This refined two-bedroom apartment in Fulham has been the recent subject of an elegant restoration. Occupying the ground floor of a Victorian terraced house, it is characterised by its soaring proportions, fine stucco work and elegant sash windows. A lovely garden has been redesigned by the current owners and is an idyllic spot to relax and entertain. Set in the south of Fulham, there is access to the amenities and neighbourhood diversions of west London. There are excellent transport links to central London and the green spaces in south-west London, such as Richmond and Hampton Wick.
Oxberry Avenue is an elegant street just off the Fulham Road. Constructed in the Victorian era, the wide-fronted houses along it have grand proportions typical of the period. Façades are defined by their sash windows, slate roofs and smart appearance.
This apartment is on the ground floor of a building constructed from sand-coloured brick in a Flemish Bond, offset by simple terracotta detailing, all accented by white stucco work, including a beautiful floral pediment over the doorframe. A black iron fence marks the entrance to the house, while leather mahonia and rusty blackhaw trees provide natural privacy.For more information, please see theHistorysection.
On passing the threshold into the entrance hall, the warm atmosphere of this flat is immediately apparent. A chequerboard floor leads directly to the kitchen-dining area, defined by its low ceiling, timber floorboards and striking Green Ground byFarrow and Ballwalls. Wooden cabinetry has been painted cream, with black stained oak work surfaces offset by the whiteTadelakttilework. A butlers sink has smart brass detailing below a sash window, and there is a large Rangemaster cooker.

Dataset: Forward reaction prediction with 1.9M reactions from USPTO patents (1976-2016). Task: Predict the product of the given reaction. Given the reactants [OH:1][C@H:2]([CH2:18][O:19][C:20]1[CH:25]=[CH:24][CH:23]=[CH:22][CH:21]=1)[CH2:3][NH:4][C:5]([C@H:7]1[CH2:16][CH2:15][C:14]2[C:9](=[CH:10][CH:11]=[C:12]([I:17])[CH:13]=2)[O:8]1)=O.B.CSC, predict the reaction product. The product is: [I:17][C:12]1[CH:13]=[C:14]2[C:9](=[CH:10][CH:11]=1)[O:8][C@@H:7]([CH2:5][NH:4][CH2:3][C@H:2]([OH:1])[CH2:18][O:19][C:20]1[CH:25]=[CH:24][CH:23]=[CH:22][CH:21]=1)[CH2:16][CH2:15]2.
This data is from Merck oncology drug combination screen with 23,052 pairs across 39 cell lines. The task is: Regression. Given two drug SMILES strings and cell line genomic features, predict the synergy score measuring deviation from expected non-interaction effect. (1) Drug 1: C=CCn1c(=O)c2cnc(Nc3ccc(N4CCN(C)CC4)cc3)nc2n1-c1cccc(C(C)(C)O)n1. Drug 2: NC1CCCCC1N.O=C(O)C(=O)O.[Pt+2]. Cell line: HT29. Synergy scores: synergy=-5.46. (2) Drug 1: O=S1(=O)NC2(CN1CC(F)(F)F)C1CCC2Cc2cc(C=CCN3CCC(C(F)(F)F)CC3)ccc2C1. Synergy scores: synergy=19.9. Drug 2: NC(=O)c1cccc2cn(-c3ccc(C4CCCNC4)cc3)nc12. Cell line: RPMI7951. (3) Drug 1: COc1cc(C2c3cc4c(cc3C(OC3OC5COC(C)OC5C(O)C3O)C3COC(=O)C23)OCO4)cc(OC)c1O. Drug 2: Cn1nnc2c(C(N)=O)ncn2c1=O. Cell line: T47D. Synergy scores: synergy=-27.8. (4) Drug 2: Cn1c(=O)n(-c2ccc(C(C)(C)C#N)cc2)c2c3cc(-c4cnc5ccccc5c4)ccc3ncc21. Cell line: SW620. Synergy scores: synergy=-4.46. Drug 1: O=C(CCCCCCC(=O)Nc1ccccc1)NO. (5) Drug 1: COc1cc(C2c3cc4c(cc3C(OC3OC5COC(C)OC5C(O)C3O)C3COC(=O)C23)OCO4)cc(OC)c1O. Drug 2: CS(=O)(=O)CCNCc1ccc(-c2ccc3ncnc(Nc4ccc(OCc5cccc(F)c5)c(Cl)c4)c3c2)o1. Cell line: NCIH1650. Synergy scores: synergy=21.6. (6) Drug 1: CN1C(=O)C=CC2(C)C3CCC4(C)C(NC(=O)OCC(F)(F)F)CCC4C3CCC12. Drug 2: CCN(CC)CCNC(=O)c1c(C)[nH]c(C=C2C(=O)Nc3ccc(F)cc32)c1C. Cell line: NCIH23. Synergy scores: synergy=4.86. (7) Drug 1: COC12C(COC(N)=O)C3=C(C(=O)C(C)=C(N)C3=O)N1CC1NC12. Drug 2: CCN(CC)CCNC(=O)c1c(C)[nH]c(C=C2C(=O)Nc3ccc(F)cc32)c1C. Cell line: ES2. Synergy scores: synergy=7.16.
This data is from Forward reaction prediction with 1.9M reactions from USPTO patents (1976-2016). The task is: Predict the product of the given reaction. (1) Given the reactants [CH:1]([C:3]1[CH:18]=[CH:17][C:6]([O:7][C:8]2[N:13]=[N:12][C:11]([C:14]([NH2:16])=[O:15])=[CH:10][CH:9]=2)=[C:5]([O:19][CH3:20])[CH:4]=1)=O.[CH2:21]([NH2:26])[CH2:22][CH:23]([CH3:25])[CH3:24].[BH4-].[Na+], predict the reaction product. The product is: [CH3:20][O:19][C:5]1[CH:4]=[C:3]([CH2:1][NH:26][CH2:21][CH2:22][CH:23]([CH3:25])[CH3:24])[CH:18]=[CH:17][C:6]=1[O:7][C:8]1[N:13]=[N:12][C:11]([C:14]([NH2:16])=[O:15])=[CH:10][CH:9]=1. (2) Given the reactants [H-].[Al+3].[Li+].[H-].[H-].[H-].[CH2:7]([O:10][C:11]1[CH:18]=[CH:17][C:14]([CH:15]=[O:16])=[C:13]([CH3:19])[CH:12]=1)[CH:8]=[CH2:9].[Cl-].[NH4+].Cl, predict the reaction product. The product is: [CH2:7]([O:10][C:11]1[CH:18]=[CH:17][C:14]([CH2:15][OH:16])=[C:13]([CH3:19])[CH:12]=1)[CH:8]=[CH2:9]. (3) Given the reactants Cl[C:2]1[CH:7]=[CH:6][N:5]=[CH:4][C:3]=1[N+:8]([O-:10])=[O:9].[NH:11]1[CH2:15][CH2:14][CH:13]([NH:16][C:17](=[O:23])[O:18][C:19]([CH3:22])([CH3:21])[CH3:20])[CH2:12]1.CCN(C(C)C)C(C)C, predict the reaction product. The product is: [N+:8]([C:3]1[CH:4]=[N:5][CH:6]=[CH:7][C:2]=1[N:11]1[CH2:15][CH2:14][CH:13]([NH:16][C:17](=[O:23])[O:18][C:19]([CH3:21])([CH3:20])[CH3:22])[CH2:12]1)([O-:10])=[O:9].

The main sitting room is at the front of the plan. This striking space is flooded with light from the tripartite bay window composed of sash glass panels surmounted by delicate stained glass in a lattice effect. The high walls have been painted in Jitney byFarrow & Ball,accentuating the original cornice and the ornate ceiling rose. The mahogany parquet flooring with detailed gold inlay has recently been installed, adding to the sumptuous atmosphere of the room; an elegant porphyry marble fireplace creates a striking focal point.
In the main bedroom, walls are dressed with linen wallpaper byPierre Frey, emphasising the intricate coving, featuring a small dentil cornice and an egg and dart cornice below. Full-length glass and steel doors open directly onto the garden, filling the room with light and blurring the boundary between inside and out. The second bedroom is at the back of the house. Like the kitchen, it is characterised by low ceilings that lend it an air of intimacy. Bold jungle-themed wallpaper, again byPierre Frey, adds a sense of playfulness to the space, and a window with a blind that matches the wallpaper overlooks the garden.
The bathroom is tiled in cream and white, reflecting light from a frosted sash window. A basement, currently used as additional storage space, completes the flat.